Will it do what he wants? Absolutely, no doubt in my mind. Will it do it the way he expects? No, but can he adapt to the consistently inconsistent user experience? Yes, but he won’t want to. It will annoy him to the point of wanting to switch back. I am not talking about stability, power, utility, or anything related, only aesthetics.

    Perhaps the Linux world needs more Alex-types to come in and try to help, and maybe I should be convincing him to do that…

  3. stephen ogrady Says:

    “The Alex King I know and love is all about aesthetics and usability, two things not very well known in the Linux world.”

    ah, you haven’t seen some of the new XGL goodness, i see :) once that and the Luminocity stuff makes its way into GNOME, it’ll even give OS X a run for its money in some respects.

  4. Scott Sanders Says:

    Now Steve,

    Aesthetics and usability are not just about flash UIs. I think that is just icing. Using an environement day in and day out has to deal with keybindings, mouse, the UI elements positioning, size, shape, etc. Consistency across all the apps. That’s where Apple has done it the most right (I say that because even they are not 100% consistent).

    In the here and now, you still have to be willing to overlook a significant number of inconsistent ‘warts’ in Linux of any form. “It is all customizable!”, you say. Yes it is, but a developer’s time shoud not be spent in configuration and installation of his operating environment.

    I am only saying all of this to hope that more people see it this way. It is about choice yes, and that battle is more or less won. The new battle is consensus, and that probably won’t ever come close in the Linux world, for obvious reasons.

  5. stephen ogrady Says:

    “Aesthetics and usability are not just about flash UIs.”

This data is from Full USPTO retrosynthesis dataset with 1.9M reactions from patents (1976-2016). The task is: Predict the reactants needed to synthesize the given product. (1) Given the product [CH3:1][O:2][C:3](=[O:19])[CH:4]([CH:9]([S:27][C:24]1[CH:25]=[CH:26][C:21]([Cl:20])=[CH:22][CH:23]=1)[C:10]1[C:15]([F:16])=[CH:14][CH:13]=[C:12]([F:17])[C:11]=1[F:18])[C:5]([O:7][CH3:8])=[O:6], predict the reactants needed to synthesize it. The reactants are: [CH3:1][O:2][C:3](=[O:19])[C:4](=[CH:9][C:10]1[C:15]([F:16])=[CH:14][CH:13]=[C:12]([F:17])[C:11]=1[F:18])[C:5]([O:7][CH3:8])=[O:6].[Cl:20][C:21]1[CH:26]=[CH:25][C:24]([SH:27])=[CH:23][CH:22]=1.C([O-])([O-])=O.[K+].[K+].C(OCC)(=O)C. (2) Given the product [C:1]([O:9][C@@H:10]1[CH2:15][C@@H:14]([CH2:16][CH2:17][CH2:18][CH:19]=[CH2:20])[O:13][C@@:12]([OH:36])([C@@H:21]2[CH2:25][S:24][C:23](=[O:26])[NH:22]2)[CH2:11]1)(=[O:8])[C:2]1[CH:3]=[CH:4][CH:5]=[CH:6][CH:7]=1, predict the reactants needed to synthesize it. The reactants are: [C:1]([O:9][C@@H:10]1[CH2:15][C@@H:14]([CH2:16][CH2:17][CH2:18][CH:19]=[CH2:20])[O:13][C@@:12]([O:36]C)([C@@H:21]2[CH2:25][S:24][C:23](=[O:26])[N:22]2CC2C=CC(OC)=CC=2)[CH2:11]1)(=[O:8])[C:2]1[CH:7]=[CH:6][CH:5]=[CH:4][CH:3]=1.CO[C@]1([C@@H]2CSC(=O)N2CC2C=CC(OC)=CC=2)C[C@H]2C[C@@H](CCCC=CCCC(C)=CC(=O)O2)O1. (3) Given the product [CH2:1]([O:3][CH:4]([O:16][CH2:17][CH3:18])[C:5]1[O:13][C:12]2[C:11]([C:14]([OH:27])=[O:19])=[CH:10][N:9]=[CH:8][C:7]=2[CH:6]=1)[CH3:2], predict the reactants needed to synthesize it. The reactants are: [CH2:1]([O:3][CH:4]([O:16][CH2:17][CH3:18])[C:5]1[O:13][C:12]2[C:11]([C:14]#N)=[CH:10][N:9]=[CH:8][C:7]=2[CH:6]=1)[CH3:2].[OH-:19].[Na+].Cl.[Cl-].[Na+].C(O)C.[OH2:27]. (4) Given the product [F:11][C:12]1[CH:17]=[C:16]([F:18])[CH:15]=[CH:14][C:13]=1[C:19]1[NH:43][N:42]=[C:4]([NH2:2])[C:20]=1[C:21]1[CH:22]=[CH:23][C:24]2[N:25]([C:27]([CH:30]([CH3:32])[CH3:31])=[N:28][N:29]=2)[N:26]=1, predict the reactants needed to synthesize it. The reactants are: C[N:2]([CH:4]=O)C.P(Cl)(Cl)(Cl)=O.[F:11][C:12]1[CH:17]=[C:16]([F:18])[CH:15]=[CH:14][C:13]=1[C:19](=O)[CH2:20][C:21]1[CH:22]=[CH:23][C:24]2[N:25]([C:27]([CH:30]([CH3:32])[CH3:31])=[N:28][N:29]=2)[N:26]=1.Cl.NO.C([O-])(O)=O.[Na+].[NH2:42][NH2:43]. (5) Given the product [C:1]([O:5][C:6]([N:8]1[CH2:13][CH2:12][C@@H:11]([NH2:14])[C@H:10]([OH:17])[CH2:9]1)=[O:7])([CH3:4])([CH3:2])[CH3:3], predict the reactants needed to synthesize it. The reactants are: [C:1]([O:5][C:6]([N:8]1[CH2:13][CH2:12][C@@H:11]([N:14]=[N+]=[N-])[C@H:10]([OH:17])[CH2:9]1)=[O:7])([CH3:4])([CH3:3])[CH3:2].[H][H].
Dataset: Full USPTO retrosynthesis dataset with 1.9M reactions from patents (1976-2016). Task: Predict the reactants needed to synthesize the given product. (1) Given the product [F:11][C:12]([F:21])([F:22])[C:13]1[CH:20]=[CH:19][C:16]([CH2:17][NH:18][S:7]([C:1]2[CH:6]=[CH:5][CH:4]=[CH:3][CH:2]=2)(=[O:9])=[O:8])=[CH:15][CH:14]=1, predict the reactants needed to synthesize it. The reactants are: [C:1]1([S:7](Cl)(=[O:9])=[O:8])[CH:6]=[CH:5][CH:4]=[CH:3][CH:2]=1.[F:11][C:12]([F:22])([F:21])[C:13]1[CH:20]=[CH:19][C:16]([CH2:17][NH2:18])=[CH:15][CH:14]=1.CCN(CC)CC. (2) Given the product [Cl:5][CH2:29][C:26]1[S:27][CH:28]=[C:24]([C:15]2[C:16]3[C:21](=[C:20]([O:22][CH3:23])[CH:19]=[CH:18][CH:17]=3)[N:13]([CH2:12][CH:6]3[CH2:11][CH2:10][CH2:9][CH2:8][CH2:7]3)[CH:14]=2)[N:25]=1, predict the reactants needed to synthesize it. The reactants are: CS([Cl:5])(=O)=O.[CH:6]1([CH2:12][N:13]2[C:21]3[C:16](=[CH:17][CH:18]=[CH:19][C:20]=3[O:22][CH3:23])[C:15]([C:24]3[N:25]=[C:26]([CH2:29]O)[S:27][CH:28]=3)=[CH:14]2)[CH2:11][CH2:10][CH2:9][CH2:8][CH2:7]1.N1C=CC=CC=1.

totally agree. but having used GNOME as a primary desktop for the better part of a year, i have to say it’s really pretty usable - whatever that means. stuff works as you expect, menus are simple and easy to navigate, and there is some consistency across applications.

    on the customization point, that’s actually one of the points where i feel GNOME’s actually a better solution for regular users than KDE. yes you can key bind anything to anything, but the options presented to users are less in number; everything’s simpler.

    have you tried Ubuntu yet? that’s really a pretty slick desktop, IMO. everything integrated, it comes with preinstalled applications, devices are handled seamlessly. pretty solid.

    again, i’d be the first to tell you that if it’s a consumer machine, your best bet is OS X or XP, probably in that order (although i find the learning curve for OS X not insignificant).

    but for a dev machine - or a power user machine like mine - i’m pretty happy w/ GNOME/Linux, and there’s some even better stuff on the roadmap.

  6. Scott Sanders Says:

    Perhaps we need to convince Alex to try the latest Ubuntu then :)

  7. stephen ogrady Says:

    Jeff Waugh, the Ubuntu evangelist and an excellent guy, is actually considering a Denver trip during his Denver tour if i can round up support. which reminds me, need to get on that ;)

  8. Alex Says:

    I’d be interested to take a tour of your laptop next time we meet for lunch Steve; but I think Scott has me sized up fairly well in this regard. As far as flashy UIs go - I’d still be using the Windows 2000 scheme on my Windows XP Dell if I hadn’t found a similar theme I liked a tad bit better. I like clean, clear UIs - the problem is that creating one takes a team member that most OS projects don’t have (hint: it isn’t a graphic designer). :)

  9. stephen ogrady Says:

    well, i don’t actually run Ubuntu on my primary laptop - it’s currently on an old Dell box, but i can certainly show you the latest and greatest on GNOME.